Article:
The biggest (non-food) story from the QSR segment in 2012 was the intensified competition, mostly from comprehensive rebranding efforts.
Many of these efforts have started to pay off. After struggling with sales (and messaging) in 2011, 2012 could be chalked up as a turnaround year for brands such as Burger King, Taco Bell, Krispy Kreme, Wendy's, Arby's and Captain D's. Church's Chicken and Quiznos are also undergoing leadership and branding transformations after a few rocky years.
There are many components behind these straightened ships. For example, Burger King launched its most comprehensive menu ever and is modernizing its restaurants. The brand also shifted its messaging to hit a broader demographic. Wendy's is also focused on new restaurant designs and is doubling up on its marketing campaigns.
In addition to introducing new taglines, Taco Bell and Arby's both directly targeted fast casual competition and stepped up their innovation game. Krispy Kreme shifted its spotlight to "doughnut occasions" and international expansion and also added a new coffee line. Captain D's and Church's put new CEOs into place.
As this competition intensifies, companies are trying to differentiate their operations more — adding double drive-thru lanes; staying open 24/7; serving breakfast to the late-night crowd; adding WiFi, lounge seating and flatscreen TVs; experimenting with table service (e.g. Taco Cabana); and even adding delivery, a la Burger King.
Other top QSR stories from 2012 include:
Mobile breaks into the mainstream.
After a few years of experimentation, brands are finally focused on mobile initiatives. A KFC/Taco Bell franchisee in the Los Angeles area just deployed a mobile payment solution.Tim Hortons hosted its first mobile payment transaction in November, and more than 3,000 are expected to be on the platform by year's end.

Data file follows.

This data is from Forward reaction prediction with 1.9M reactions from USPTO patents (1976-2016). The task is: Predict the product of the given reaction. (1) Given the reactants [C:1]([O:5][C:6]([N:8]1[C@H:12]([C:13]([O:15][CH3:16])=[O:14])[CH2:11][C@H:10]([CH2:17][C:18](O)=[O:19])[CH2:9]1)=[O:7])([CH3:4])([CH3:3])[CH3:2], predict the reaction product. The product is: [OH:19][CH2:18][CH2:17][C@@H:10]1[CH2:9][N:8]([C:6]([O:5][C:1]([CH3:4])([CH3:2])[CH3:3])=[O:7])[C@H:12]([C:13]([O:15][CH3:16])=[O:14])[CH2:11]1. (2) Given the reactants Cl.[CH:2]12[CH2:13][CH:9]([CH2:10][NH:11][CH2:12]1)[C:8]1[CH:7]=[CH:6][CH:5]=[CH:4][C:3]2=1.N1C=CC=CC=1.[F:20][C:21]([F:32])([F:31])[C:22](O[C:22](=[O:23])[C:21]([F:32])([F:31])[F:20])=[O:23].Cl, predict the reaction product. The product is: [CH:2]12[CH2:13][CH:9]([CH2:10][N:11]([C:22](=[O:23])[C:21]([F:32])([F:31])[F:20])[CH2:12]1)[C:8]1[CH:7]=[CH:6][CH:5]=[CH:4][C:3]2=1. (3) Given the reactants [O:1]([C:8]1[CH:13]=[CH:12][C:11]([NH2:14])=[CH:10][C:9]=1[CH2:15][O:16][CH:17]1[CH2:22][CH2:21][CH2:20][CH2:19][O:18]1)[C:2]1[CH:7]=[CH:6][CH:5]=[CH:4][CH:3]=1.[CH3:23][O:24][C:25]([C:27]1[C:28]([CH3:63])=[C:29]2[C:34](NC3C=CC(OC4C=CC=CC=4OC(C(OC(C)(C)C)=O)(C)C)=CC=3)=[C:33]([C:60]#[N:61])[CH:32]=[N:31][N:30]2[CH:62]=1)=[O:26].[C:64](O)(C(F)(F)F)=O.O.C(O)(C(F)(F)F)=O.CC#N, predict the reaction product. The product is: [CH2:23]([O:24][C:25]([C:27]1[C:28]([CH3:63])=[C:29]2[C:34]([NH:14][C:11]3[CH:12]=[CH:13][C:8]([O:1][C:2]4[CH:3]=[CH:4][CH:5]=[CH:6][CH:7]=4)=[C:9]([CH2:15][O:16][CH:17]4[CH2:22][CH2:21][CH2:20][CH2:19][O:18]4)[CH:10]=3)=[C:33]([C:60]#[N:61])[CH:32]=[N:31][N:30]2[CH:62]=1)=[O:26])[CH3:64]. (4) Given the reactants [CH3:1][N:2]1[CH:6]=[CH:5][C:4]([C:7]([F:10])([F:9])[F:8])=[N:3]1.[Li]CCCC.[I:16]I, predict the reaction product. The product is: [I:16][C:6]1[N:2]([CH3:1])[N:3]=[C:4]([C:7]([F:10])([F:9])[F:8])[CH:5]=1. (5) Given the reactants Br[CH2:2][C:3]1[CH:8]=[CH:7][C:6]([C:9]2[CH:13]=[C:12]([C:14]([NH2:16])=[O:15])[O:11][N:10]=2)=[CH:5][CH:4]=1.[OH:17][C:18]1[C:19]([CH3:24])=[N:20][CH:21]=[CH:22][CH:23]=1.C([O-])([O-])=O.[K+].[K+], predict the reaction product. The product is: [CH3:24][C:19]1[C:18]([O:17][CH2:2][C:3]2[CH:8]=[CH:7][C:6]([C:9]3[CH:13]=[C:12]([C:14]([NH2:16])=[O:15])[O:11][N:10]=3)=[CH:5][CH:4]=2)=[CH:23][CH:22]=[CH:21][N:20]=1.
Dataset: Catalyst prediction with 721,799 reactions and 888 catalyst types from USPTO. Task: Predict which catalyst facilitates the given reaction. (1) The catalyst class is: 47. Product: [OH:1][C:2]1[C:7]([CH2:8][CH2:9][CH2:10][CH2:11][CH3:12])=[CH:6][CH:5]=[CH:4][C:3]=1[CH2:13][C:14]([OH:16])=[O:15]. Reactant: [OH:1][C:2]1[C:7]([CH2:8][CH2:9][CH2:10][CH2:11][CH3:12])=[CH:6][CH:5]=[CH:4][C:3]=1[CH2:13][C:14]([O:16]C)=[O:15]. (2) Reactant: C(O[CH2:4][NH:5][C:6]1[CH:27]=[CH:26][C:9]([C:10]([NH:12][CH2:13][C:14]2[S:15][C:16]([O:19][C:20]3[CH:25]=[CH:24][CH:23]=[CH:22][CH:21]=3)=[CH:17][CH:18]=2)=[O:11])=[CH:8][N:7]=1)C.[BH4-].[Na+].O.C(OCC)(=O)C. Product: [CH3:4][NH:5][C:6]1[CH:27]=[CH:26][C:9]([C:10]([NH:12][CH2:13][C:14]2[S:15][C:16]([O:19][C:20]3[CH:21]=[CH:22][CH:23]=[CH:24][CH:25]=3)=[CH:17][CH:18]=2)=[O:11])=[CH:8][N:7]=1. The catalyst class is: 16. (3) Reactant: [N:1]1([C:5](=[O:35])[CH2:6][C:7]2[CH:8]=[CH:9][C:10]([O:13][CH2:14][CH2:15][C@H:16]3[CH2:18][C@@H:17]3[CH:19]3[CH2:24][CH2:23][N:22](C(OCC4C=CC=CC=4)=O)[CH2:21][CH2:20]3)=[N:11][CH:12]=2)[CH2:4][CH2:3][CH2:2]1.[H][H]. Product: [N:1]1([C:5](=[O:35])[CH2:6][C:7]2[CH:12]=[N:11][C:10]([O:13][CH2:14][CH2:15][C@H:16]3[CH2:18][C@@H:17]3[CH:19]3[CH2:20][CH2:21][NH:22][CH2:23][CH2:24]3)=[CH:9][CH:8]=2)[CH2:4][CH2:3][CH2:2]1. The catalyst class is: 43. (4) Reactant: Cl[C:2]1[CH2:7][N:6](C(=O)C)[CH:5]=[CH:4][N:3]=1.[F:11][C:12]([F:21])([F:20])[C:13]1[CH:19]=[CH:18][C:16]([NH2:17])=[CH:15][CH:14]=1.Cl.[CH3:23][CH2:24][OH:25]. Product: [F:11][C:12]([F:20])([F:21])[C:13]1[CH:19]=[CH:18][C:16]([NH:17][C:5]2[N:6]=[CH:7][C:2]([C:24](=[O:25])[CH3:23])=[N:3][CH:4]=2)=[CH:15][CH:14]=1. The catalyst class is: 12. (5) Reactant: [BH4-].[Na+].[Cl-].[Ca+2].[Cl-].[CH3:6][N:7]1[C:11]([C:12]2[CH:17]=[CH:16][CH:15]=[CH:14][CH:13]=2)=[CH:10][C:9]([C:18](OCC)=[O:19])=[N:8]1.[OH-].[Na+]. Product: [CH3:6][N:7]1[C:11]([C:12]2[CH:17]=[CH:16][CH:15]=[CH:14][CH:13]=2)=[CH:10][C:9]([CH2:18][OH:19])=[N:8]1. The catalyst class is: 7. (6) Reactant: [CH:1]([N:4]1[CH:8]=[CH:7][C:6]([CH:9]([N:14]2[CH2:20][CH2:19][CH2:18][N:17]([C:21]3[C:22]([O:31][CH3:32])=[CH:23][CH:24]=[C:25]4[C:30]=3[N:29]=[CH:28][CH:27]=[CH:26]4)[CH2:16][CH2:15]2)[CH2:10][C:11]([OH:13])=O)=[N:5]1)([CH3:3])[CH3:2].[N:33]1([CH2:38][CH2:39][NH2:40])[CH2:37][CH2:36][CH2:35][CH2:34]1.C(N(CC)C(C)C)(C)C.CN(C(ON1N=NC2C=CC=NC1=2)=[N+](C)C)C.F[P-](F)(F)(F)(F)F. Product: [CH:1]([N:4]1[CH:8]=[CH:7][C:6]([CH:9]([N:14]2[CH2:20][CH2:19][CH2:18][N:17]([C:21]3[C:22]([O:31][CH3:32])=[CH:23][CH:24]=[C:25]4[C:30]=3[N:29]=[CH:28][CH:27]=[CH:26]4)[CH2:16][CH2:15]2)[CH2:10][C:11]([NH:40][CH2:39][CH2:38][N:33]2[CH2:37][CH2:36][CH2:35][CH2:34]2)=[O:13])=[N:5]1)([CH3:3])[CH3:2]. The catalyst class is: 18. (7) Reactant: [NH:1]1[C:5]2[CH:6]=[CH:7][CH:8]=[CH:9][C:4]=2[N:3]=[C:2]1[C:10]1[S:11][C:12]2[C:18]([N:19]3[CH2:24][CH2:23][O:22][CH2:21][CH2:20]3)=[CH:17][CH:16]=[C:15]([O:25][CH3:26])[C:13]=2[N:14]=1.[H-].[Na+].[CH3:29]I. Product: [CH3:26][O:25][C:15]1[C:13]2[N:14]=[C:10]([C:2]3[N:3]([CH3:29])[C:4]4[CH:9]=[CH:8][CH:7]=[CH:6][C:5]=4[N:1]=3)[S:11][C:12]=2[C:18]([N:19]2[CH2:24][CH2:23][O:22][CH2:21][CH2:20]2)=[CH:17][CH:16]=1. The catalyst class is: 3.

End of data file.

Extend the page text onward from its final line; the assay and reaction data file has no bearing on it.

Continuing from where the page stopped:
In June, Burger King launched its BK Mobile Crown Card pilot program. Subway units in California and McDonald's units in France also tested m-commerce, while Dunkin' Donuts added payment and gifting components to its new app.
Some brands also got creative with QR Codes, including Taco Bell which ran a national print add featuring 2-D bar codes resembling avocados and lemons. The design connected mobile users to a landing page promoting the chain's new Cantina Bell menu. Church's Chicken's current partnership with Hasbro also includes a QR code directing customers to a holiday sweepstakes.
Carl's Jr. and Hardee's leveraged their promotional partnership with The Amazing Spider-Man to roll out an augmented reality campaign. Taco Bell also dabbled in augmented reality with its PlayStation promotion.
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In addition to payments and marketing, several brands unveiled new or updated apps, with features such as games (Carl's Jr. and Bojangles), meal-builders (Wendy's), delivery information (Subway), group purchasing (Tim Horton's), new location alerts (Krispy Kreme) and more.
Social gets more social.
It seems like a short time ago when brands were just starting to figure out how to effectively use Facebook and Twitter. Now there are product specific pages (Wendy's Baconator and McDonald's McRib, for example), and brands such as Taco Bell and Ben & Jerry's are expanding their presence to fledgling sites like Pinterest and Instagram.
Sports (and) marketing
It turns out, sports and fast food aren't strange bedfellows. This year, Burger King teamed up with USA Basketball, while McDonald's touted its Olympics sponsorship. Dunkin' Donuts signed Lebron James to promote the brand in China, and Eli Manning to do the same stateside. Meanwhile, Troy Aikmen and Colt McCoy signed on as franchisees. NASCAR got promotional nods from Krispy Kreme, Burger King and Bojangles. McDonald's and Tim Hortons worked sponsorships with the NHL. Gold Star Chili touted its hometown with a Cincinnati Bengals promotion. Subway expanded its "Famous Fan" line with Robert Griffin III. And Jersey Mike's added soccer play Christie Rampone to its campaign.